Desktop Background Control Panel: Windows 7 adds support for libraries and desktop background slideshows. I’ve selected the pictures I want to use in my theme.

Desktop Background Control Panel: Windows 7 adds support for libraries and desktop
background slideshows. I’ve selected the pictures I want to use in my theme.

When personalizing your PC, you might want to go further than just changing your background. Changing your window color or sound scheme is simple, just click on the items beneath the themes gallery. We provide 16 window colors to choose from and the ability to pick a custom color as well. New to Windows 7, we include 14 sound schemes with the OS inspired by a variety of regional music traditions, so you have plenty to choose from. If that isn’t enough, you can include your own sounds if you want.

Windows Color and Appearance

Sound control panel

Window Color and Sound Control Panels: It is also easy to change your window color
or pick from 14 diverse sound schemes.

After you change the desktop background, window color or sound scheme, you will notice that we have created a new “unsaved theme” that contains your changes. Your unsaved settings will be preserved when trying other themes in the gallery so you can get back to your most recent customizations. If you are happy with your personalization settings, you can ensure that they are always available in the themes gallery by clicking “Save theme”.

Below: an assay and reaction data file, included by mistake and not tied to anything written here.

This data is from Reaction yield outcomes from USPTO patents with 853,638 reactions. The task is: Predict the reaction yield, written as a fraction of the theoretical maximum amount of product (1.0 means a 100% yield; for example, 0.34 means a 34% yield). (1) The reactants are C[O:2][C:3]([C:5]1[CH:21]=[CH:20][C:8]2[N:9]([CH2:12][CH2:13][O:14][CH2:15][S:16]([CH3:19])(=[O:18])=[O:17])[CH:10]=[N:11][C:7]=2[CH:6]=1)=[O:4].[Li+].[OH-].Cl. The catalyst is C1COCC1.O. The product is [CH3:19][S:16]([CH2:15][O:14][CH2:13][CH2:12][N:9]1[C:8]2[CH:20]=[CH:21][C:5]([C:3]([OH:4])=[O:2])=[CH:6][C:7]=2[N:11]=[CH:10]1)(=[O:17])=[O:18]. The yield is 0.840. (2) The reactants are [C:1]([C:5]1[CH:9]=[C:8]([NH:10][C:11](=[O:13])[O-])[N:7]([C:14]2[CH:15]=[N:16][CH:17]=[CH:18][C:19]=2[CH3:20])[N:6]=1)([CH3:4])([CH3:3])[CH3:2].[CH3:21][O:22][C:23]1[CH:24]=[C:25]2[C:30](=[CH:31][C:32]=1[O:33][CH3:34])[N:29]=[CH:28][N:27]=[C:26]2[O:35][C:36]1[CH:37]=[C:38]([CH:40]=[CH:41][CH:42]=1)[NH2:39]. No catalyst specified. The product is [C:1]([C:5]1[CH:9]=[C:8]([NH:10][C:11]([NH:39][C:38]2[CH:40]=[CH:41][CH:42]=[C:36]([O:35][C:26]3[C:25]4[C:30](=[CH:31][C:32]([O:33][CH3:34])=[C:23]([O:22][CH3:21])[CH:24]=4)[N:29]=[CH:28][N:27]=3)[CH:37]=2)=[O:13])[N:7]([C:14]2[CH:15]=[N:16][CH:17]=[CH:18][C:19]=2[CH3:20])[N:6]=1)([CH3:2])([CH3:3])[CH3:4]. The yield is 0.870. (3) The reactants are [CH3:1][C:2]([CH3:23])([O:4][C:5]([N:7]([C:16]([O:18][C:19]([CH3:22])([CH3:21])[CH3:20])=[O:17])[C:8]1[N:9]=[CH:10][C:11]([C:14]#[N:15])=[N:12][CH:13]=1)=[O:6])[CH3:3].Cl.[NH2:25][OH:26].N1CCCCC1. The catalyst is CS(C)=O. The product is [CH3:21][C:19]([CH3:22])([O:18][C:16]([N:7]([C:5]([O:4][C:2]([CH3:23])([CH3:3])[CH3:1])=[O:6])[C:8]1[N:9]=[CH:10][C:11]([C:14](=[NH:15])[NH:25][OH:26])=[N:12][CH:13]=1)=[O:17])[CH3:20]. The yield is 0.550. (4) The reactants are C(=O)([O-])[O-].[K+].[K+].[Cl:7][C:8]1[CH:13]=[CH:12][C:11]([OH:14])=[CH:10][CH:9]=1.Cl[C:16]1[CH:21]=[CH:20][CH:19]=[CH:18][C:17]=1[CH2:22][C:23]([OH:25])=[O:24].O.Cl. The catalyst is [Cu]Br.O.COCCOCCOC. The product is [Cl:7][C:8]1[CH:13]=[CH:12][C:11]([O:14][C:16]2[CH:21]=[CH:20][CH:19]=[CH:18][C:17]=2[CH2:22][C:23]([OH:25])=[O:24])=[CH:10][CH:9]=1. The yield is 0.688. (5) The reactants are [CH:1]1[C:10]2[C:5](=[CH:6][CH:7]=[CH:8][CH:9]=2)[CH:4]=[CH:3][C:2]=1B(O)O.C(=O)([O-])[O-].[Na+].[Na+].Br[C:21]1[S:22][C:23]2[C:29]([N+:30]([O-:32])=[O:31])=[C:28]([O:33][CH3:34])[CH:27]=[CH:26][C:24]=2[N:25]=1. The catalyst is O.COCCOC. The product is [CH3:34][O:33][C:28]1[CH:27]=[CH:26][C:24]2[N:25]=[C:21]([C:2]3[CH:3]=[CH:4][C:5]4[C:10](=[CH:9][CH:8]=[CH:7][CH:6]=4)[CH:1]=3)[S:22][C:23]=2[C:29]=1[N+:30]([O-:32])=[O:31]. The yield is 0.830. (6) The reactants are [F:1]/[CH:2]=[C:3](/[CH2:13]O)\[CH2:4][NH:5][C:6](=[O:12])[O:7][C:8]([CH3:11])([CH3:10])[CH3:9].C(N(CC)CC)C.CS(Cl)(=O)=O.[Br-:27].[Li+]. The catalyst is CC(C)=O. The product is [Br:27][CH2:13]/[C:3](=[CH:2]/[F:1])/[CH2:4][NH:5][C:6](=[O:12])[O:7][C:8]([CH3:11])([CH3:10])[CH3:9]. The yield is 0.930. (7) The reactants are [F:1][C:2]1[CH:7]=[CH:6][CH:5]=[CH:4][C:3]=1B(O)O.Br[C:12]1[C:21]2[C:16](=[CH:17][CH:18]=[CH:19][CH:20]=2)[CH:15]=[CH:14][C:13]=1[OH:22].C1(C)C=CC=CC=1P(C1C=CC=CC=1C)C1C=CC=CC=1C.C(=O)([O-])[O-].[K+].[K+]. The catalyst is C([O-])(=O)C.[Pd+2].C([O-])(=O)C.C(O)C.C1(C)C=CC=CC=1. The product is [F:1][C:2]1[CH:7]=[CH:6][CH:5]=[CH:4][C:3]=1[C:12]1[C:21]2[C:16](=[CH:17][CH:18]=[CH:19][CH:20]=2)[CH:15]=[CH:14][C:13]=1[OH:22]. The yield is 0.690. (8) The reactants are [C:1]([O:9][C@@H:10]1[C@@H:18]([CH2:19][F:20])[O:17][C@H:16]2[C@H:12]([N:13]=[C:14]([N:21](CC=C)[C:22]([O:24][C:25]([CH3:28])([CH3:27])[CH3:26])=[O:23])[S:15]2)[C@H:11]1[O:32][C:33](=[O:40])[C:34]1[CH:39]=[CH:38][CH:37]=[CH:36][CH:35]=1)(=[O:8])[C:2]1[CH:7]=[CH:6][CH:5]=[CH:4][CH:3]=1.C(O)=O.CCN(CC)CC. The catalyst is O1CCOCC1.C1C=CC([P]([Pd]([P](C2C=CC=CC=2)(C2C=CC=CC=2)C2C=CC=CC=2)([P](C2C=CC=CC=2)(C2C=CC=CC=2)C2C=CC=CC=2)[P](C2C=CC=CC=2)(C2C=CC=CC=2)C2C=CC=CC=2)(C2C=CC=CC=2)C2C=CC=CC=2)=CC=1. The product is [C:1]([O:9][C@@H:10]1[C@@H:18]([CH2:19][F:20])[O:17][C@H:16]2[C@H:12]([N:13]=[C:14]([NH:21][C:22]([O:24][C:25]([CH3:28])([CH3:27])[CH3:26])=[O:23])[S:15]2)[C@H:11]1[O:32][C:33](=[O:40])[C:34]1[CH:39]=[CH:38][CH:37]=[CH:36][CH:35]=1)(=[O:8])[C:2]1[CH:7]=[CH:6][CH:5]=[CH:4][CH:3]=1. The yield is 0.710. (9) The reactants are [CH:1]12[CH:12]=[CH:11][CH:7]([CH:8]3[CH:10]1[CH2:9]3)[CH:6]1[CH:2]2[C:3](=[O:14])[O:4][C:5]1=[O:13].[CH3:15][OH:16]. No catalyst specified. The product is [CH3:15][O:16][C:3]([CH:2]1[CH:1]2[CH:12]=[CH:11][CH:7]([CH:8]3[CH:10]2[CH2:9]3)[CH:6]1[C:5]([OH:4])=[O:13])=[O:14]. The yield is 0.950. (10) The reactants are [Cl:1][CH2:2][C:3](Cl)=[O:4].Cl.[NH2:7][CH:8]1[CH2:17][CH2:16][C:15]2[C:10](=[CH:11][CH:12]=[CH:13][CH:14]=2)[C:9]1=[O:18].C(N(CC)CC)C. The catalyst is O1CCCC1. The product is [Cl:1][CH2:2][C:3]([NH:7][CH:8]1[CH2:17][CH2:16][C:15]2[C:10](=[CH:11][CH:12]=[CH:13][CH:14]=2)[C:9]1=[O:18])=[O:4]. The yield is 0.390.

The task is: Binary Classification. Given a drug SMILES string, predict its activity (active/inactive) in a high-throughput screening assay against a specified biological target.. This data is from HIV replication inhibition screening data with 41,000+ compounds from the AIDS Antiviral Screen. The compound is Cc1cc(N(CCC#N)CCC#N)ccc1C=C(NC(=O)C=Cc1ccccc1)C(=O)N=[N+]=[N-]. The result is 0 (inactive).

Personalization Control Panel: I clicked "Save Theme" to ensure that my current personalization settings will always be available in the themes gallery.

Personalization Control Panel: I clicked “Save Theme” to ensure that my current
personalization settings will always be available in the themes gallery.

Sharing themes

After saving your personalization settings for your own use, you might want to share these settings with friends and family or bring the settings to another PC. Windows 7 allows you to share your themes by right-clicking on your current theme and selecting “Save theme for sharing”. After specifying a name and folder destination for your theme, Windows will collect all of your custom desktop background images, sounds, mouse pointers and icons into the new .themepack file format that can be applied on another computer running Windows 7.

Personalization Control Panel: When I’m ready to share my theme with Friends, Family and on the Web, I right-click on my current theme and select “Save theme for sharing”.

Personalization Control Panel: When I’m ready to share my theme with Friends, Family and on the Web,